"Using a model that closely mimics a number of of the age-associated physiological changes observed in humans, we were able to demonstrate that chronic acetaminophen therapy in a recommended dosage is not only safe but might be beneficial for the therapy of the muscle dysfunction a number of people experience as they get older," said Blough, an associate professor in the university's Department of Biological Sciences.

The lab's work, which was reported in the July 29 issue of the international research journal PLoS One, is the first study to show that acetaminophen ingestion, at least in animals, can be safely used for the therapy of age-related muscle loss. This finding could have far-reaching implications, given the fact that people age 65 and older make up the fastest-growing segment of the U.S. population.........

Posted by: Janet      Read more         Source


September 24, 2009, 7:01 AM CT

Vaccination could eradicate cervical cancer

Vaccination could eradicate cervical cancer
Cervical cancer could be eradicated within the next 50 years if countries implement national screening programmes based on detection of the human papilloma virus (HPV), which causes the disease, together with vaccination programmes against the virus, as per a cervical cancer screening expert.

Professor Jack Cuzick told Europe's largest cancer congress, ECCO 15 ESMO 34 [1], in Berlin today (Thursday 24 September) that while the current HPV vaccines protect against two cancer-causing strains of the HPV virus, soon there would be vaccines available that protect against nine types. If vaccination were to be combined with HPV screening (which is much more sensitive than the currently used Pap smear test), then eventually the cancer would disappear in those countries that had successfully implemented national programmes. However, this would require political will and effort at both national and European level.

"It's important to say up front that the HPV is responsible for all cervix cancer," said Prof Cuzick. "If you can eradicate the virus, the cancer will not appear. So the current vaccine holds the promise of eradicating about 70-75% of cervical cancers (caused by HPV types 16 and 18), and there may be some additional cross protection amongst types that are closely correlation to 16 or 18, in particular 31, 45 and a little bit of 33. There are new vaccines being planned that will vaccinate against nine types. If they are successful, there should be no need to screen women that have been vaccinated at all. That's the long-term future: vaccination and no screening. After about 50 years, we could see cervical cancer disappearing".........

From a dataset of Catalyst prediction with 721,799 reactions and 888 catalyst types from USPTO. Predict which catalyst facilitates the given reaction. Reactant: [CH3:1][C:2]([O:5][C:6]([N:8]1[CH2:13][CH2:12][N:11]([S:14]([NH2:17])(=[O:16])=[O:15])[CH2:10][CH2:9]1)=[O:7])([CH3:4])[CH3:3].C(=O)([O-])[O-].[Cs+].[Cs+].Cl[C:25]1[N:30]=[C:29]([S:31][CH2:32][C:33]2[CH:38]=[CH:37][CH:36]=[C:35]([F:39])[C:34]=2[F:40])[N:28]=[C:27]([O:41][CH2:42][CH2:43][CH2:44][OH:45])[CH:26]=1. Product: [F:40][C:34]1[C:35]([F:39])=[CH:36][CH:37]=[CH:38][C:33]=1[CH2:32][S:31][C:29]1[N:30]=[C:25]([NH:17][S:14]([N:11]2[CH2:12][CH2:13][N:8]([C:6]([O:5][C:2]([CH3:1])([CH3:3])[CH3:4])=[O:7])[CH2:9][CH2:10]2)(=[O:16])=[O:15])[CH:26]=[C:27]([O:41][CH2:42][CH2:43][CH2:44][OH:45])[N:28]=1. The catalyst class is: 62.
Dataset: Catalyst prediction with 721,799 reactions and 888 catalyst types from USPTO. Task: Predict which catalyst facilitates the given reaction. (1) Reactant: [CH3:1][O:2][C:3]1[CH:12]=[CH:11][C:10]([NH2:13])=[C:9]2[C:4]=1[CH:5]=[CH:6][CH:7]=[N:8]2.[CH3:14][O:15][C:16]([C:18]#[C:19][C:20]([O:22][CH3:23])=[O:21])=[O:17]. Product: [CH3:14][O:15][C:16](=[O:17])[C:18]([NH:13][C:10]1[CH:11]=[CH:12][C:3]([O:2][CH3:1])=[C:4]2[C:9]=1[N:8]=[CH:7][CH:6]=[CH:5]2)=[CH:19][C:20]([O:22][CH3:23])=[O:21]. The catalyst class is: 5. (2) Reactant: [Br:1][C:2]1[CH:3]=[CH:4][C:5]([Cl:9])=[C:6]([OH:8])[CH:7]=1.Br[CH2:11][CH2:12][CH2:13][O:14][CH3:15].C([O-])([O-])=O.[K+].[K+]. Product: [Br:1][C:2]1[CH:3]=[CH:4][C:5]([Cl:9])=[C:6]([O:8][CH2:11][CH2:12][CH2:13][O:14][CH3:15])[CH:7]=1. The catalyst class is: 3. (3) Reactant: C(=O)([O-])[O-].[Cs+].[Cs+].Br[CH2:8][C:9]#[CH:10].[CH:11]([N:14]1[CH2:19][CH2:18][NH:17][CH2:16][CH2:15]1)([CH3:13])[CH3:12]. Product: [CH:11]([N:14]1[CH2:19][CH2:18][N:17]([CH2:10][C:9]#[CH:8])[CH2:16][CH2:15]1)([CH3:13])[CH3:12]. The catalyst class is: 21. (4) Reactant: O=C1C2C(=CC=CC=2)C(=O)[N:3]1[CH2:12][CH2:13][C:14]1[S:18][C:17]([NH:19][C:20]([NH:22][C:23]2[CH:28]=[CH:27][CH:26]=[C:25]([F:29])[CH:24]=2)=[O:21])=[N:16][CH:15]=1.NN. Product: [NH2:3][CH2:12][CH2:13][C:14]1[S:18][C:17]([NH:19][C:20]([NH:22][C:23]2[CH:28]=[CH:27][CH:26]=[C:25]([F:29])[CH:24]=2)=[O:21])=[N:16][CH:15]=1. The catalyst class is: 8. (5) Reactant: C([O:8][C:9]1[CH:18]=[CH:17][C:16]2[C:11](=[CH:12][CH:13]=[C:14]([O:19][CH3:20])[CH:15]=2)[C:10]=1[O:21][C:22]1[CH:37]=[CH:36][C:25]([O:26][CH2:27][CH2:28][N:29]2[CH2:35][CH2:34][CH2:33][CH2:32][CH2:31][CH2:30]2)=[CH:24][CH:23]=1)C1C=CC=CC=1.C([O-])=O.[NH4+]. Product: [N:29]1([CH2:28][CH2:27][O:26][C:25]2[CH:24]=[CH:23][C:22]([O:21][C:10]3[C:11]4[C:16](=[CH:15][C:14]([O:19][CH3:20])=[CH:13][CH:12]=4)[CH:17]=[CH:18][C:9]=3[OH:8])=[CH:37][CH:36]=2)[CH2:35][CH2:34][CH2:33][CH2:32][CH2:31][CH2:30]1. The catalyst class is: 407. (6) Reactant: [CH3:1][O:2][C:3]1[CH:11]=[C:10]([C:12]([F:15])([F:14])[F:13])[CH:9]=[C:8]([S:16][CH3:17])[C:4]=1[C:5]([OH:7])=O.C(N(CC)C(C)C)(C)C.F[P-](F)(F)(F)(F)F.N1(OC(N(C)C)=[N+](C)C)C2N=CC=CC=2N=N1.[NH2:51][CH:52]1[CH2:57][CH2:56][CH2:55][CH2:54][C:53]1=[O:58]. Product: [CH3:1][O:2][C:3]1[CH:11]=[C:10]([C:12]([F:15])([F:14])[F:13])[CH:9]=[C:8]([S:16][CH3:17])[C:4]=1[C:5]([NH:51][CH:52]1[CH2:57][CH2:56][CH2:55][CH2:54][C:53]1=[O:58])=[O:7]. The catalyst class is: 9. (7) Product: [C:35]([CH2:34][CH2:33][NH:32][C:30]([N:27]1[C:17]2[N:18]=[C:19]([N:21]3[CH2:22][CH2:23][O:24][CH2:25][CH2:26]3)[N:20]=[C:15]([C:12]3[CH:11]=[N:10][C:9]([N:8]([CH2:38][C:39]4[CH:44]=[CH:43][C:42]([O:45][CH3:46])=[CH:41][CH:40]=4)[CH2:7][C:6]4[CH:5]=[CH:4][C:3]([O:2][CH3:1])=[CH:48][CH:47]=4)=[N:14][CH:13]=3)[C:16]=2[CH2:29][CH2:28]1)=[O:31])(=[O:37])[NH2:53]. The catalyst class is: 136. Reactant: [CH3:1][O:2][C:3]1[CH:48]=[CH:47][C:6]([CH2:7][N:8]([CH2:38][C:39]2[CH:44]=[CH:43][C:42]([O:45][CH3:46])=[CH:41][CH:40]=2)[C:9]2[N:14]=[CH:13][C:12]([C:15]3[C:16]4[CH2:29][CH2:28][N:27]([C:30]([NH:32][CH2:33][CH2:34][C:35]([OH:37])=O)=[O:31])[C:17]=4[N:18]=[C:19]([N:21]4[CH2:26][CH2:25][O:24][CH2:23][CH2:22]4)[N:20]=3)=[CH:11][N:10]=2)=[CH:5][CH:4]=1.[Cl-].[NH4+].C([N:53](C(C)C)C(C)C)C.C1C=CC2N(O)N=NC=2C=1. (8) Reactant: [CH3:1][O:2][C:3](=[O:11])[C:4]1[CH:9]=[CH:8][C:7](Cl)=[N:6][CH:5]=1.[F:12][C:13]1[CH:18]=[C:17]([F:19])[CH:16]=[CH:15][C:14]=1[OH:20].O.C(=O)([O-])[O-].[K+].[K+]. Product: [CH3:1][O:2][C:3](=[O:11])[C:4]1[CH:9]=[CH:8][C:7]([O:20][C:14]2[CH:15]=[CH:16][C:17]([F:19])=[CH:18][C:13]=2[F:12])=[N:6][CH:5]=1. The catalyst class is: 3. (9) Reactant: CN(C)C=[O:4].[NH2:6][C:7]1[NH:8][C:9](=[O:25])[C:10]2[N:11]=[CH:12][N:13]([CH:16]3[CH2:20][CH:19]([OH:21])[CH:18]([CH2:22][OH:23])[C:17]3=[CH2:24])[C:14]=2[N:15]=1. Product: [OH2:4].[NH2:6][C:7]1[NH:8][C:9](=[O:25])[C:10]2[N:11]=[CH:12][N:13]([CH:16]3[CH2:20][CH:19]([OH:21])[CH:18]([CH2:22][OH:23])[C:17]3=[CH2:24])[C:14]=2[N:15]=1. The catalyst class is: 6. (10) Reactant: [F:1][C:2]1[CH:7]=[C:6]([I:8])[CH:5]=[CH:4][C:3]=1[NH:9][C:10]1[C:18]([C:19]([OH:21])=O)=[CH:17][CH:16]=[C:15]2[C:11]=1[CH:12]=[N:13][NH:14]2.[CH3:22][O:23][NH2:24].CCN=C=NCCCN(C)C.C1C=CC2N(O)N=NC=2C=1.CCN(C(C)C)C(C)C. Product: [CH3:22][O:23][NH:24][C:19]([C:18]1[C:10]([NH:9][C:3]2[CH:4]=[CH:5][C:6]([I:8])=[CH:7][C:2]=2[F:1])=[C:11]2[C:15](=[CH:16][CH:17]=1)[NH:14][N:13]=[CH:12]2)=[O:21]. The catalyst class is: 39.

Posted by: Emily      Read more         Source


September 24, 2009, 6:59 AM CT

Excess body weight causes over 124,000 new cancers a year in Europe

Excess body weight causes over 124,000 new cancers a year in Europe
At least 124,000 new cancers in 2008 in Europe may have been caused by excess body weight, as per estimates from a new modelling study. The proportion of cases of new cancers attributable to a body mass index of 25kg/m2 or more were highest among women and in central European countries such as the Czech Republic, Latvia, Slovenia and Bulgaria.

The main author of the study [1], Dr Andrew Renehan, told Europe's largest cancer congress, ECCO 15 ESMO 34 [2], in Berlin today (Thursday 24 September): "As more people stop smoking and fewer women take hormone replacement treatment, it is possible that obesity appears to become the biggest attributable cause of cancer in women within the next decade".

Dr Renehan, who is a senior lecturer in cancer studies and surgery at the University of Manchester (UK), and colleagues in the UK, The Netherlands and Switzerland, created a sophisticated model to estimate the proportion of cancers that could be attributed to excess body weight in 30 European countries. Using data from many sources including the World Health Organisation and the International Agency for Research on Cancer, they estimated that in 2002 (the most recent year for which there are reliable statistics on cancer incidence in Europe) there had been over 70,000 new cases of cancer attributable to excess BMI out of a total of nearly 2.2 million new diagnoses across the 30 European countries.........

Posted by: JoAnn      Read more         Source


September 24, 2009, 6:57 AM CT

Progress in Pancreatic cancer treatment

Progress in Pancreatic cancer treatment
For the first time scientists have shown that by inhibiting the action of an enzyme called TAK-1, it is possible to make pancreas cancer cells sensitive to chemotherapy, opening the way for the development of a new drug to treat the disease.

Dr Davide Melisi told Europe's largest cancer congress, ECCO 15 ESMO 34 [1], in Berlin today (Thursday 24 September) that resistance to chemotherapy was the greatest challenge to treating pancreas cancer.

"Pancreas cancer is an incurable malignancy, resistant to every anti-cancer therapy. Targeting TAK-1 could be a strategy to revert this resistance, increasing the efficacy of chemotherapy," said Dr Melisi, who until the start of September was a Fellow at the M.D. Anderson Center in Houston (Texas, USA); he has now moved to a staff position at the National Cancer Institute in Naples (Italy). "During the past few years we have been studying the role played by a cytokine or regulatory protein called Transforming Growth Factor beta (TGFbeta) in the development of pancreas cancer. Recently we focused our attention on a unique enzyme activated by TGFbeta, TAK-1, as a mediator for this extreme drug resistance".